“It’s pretty much been pure hell,” she says. “It’s very emotional. At the same time, you have to get up every morning and keep going because what other choice do you have?”

I can only imagine what a nightmare this has to be for her and her family. Meanwhile, you’re probably wondering, what exactly prompted the US to arrest and deport Sothy Kim? The article details that as well:

Lisa says her husband spent most of the last two years in immigration detention, almost as long as their young daughter has been alive. Sothy and his family fled Cambodia as refugees and spent years in camps, first in Thailand and then the Philippines. He arrived in the US in 1981, when he was about 6 years old.

Lisa and Sothy met in 2009 when they worked at the same company. In 2014, they decided to quit their jobs and take the financial risk of starting their own business. Sothy allowed an acquaintance to pay him to send marijuana to his house. He was convicted of possession of marijuana with the intent to deliver.

After serving his one-year sentence in 2016, Sothy was again detained by ICE. Though Sothy was a legal permanent resident with a green card, his conviction made him deportable. He remained in ICE detention until August 2017, when he was released just in time to see his daughter turn 1 and to marry Lisa. But by October 2017, Sothy was back in custody.

The reporter doesn’t probe further into Sothy’s conviction for marijuana, but it follows a sinister pattern in the US — that people of color constitute close to 80 percent of those imprisoned for possession and sales of marijuana, compared with a paltry 4 percent for whites. (And interestingly, with the legalization of marijuana in America, the people who now stand most to profit are overwhelmingly white.)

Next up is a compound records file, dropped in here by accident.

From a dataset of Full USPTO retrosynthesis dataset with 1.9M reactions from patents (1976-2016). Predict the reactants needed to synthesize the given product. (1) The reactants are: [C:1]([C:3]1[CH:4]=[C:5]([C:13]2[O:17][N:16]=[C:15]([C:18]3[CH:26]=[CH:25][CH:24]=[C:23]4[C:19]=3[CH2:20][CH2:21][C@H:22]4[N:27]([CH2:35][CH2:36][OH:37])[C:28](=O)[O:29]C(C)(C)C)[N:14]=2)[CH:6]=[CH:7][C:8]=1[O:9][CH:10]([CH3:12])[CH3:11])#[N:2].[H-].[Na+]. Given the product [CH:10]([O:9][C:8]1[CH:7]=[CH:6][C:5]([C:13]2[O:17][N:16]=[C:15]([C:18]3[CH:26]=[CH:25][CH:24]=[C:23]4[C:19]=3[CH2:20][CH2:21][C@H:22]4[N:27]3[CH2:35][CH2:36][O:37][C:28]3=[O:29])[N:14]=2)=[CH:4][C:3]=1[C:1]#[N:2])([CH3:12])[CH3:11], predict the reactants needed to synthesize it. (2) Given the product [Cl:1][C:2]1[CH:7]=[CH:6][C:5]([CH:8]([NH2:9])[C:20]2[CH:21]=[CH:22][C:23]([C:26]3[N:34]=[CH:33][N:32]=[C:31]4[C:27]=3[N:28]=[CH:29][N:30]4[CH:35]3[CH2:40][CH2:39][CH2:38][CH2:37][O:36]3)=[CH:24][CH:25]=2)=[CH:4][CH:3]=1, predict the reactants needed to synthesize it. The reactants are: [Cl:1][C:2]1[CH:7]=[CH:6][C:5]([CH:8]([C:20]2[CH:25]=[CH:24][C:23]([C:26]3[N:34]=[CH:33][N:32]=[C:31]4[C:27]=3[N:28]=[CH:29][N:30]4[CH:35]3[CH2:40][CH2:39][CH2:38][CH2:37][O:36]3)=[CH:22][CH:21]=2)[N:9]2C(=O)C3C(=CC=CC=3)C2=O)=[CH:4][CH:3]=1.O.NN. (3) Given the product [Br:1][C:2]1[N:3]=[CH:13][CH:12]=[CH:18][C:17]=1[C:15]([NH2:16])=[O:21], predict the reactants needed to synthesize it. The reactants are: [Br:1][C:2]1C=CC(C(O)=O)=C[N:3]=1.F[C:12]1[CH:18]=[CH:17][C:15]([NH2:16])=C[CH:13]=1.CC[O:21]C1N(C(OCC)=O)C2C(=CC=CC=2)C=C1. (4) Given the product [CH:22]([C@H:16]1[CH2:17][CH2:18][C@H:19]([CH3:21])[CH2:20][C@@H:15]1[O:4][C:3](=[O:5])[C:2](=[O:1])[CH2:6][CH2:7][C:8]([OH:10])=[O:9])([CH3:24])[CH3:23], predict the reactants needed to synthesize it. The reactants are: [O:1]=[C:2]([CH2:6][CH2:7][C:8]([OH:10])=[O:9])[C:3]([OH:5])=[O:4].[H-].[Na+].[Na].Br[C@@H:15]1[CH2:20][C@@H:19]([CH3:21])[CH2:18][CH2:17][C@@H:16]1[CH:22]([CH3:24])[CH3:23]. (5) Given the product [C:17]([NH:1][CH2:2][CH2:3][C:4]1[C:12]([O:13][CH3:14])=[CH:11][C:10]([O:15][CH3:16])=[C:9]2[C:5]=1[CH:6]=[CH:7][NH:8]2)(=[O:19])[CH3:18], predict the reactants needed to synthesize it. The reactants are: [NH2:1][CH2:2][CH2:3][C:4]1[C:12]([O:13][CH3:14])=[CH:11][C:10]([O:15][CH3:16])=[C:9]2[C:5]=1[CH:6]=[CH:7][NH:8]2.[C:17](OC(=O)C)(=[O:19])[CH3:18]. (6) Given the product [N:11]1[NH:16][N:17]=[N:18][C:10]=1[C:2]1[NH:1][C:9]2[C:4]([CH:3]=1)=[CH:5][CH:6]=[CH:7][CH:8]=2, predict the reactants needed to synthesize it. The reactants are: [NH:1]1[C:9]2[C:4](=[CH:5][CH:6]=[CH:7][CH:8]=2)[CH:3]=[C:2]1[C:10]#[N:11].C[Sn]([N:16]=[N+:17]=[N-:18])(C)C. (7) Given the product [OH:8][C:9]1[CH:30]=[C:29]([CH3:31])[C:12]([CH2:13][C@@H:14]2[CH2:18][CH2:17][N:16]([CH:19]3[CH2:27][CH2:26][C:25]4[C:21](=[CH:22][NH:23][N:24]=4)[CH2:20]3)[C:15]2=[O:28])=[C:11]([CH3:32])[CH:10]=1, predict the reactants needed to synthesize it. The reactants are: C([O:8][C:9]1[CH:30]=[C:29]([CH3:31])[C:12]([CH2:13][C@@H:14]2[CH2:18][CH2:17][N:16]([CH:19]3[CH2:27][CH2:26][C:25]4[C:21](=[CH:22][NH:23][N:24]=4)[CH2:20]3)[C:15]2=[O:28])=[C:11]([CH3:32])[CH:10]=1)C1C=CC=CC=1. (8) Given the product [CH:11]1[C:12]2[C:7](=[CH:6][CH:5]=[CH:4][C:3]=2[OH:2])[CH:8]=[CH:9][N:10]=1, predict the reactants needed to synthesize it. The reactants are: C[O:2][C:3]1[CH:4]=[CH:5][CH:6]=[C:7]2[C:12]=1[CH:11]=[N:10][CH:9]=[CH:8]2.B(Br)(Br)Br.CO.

Does a conviction of this nature warrant deportation? Supposedly only people committing “crimes of violence” should be sent back to their countries, and it’s hard to imagine that any real violence was going on here.

Meanwhile, there’s another question worth asking — is it right to deport a man who came to the US as a refugee, and at such a young age? The actions of the current Trump administration have overwhelmingly shown they have no regard for such people, including the most recent example of ending protected status for Hondurans in the US. But still, it boggles the mind that a country that would welcome a refugee when he was only 6 years old has now shipped him back to his country of birth, despite the fact that he’s lived the vast majority of his adult life in the US.

Lisa and Sothy Kum remind me of so many interracial couples I’ve encountered over the years, and it was chilling to encounter their story in PRI. Meanwhile, I can’t help but wonder, what will their lives be like after reuniting in Cambodia? Will they be able to find a way forward for themselves and their family? I know deportation can have a devastating effect on people and their families, as a recent report of the tragic end of one man deported to Mexico revealed.

But here’s hoping their family will overcome these difficulties and start anew in Cambodia.

What do you think of this story? Do you believe Sothy Kim’s crime warranted deportation?